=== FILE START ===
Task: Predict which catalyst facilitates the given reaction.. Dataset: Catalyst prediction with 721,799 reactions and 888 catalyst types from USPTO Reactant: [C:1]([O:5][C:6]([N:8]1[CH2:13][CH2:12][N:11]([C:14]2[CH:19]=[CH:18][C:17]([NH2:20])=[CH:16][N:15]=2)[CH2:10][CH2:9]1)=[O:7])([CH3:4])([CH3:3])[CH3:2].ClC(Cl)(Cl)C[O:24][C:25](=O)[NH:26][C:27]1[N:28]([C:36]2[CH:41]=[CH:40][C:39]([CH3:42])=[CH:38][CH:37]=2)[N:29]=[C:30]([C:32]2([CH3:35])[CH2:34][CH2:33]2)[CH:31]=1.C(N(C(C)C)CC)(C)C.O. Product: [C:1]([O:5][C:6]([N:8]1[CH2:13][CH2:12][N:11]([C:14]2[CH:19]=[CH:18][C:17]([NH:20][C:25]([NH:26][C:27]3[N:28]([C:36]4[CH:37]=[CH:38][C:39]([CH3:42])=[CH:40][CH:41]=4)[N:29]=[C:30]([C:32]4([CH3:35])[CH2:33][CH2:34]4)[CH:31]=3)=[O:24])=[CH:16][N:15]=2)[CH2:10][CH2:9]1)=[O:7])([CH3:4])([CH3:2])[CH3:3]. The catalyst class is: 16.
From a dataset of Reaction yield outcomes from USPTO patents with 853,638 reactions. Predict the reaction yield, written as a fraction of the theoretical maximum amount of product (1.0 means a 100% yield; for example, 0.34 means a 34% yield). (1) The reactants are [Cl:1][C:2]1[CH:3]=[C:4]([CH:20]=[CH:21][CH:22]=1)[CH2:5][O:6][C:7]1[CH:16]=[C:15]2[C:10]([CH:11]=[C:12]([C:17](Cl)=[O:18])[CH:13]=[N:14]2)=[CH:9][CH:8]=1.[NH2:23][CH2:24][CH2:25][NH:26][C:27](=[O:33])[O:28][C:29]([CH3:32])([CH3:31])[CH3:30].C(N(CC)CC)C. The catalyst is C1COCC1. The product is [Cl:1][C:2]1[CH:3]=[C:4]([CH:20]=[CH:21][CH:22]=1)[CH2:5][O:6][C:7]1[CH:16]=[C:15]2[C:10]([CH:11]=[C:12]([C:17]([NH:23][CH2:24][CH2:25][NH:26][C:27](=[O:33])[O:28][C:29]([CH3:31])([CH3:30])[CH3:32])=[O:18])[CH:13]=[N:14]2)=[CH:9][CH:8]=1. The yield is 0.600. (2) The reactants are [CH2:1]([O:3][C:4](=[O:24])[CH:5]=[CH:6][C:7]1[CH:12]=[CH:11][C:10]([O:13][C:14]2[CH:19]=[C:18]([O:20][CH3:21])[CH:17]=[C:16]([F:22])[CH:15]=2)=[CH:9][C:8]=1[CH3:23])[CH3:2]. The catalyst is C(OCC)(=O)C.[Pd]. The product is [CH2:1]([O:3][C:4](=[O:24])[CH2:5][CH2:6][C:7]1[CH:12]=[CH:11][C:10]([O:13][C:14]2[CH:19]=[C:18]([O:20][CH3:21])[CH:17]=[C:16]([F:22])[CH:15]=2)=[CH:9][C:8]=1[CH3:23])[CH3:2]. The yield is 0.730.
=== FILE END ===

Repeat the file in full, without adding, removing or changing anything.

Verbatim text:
Task: Predict which catalyst facilitates the given reaction.. Dataset: Catalyst prediction with 721,799 reactions and 888 catalyst types from USPTO Reactant: [C:1]([O:5][C:6]([N:8]1[CH2:13][CH2:12][N:11]([C:14]2[CH:19]=[CH:18][C:17]([NH2:20])=[CH:16][N:15]=2)[CH2:10][CH2:9]1)=[O:7])([CH3:4])([CH3:3])[CH3:2].ClC(Cl)(Cl)C[O:24][C:25](=O)[NH:26][C:27]1[N:28]([C:36]2[CH:41]=[CH:40][C:39]([CH3:42])=[CH:38][CH:37]=2)[N:29]=[C:30]([C:32]2([CH3:35])[CH2:34][CH2:33]2)[CH:31]=1.C(N(C(C)C)CC)(C)C.O. Product: [C:1]([O:5][C:6]([N:8]1[CH2:13][CH2:12][N:11]([C:14]2[CH:19]=[CH:18][C:17]([NH:20][C:25]([NH:26][C:27]3[N:28]([C:36]4[CH:37]=[CH:38][C:39]([CH3:42])=[CH:40][CH:41]=4)[N:29]=[C:30]([C:32]4([CH3:35])[CH2:33][CH2:34]4)[CH:31]=3)=[O:24])=[CH:16][N:15]=2)[CH2:10][CH2:9]1)=[O:7])([CH3:4])([CH3:2])[CH3:3]. The catalyst class is: 16.
From a dataset of Reaction yield outcomes from USPTO patents with 853,638 reactions. Predict the reaction yield, written as a fraction of the theoretical maximum amount of product (1.0 means a 100% yield; for example, 0.34 means a 34% yield). (1) The reactants are [Cl:1][C:2]1[CH:3]=[C:4]([CH:20]=[CH:21][CH:22]=1)[CH2:5][O:6][C:7]1[CH:16]=[C:15]2[C:10]([CH:11]=[C:12]([C:17](Cl)=[O:18])[CH:13]=[N:14]2)=[CH:9][CH:8]=1.[NH2:23][CH2:24][CH2:25][NH:26][C:27](=[O:33])[O:28][C:29]([CH3:32])([CH3:31])[CH3:30].C(N(CC)CC)C. The catalyst is C1COCC1. The product is [Cl:1][C:2]1[CH:3]=[C:4]([CH:20]=[CH:21][CH:22]=1)[CH2:5][O:6][C:7]1[CH:16]=[C:15]2[C:10]([CH:11]=[C:12]([C:17]([NH:23][CH2:24][CH2:25][NH:26][C:27](=[O:33])[O:28][C:29]([CH3:31])([CH3:30])[CH3:32])=[O:18])[CH:13]=[N:14]2)=[CH:9][CH:8]=1. The yield is 0.600. (2) The reactants are [CH2:1]([O:3][C:4](=[O:24])[CH:5]=[CH:6][C:7]1[CH:12]=[CH:11][C:10]([O:13][C:14]2[CH:19]=[C:18]([O:20][CH3:21])[CH:17]=[C:16]([F:22])[CH:15]=2)=[CH:9][C:8]=1[CH3:23])[CH3:2]. The catalyst is C(OCC)(=O)C.[Pd]. The product is [CH2:1]([O:3][C:4](=[O:24])[CH2:5][CH2:6][C:7]1[CH:12]=[CH:11][C:10]([O:13][C:14]2[CH:19]=[C:18]([O:20][CH3:21])[CH:17]=[C:16]([F:22])[CH:15]=2)=[CH:9][C:8]=1[CH3:23])[CH3:2]. The yield is 0.730.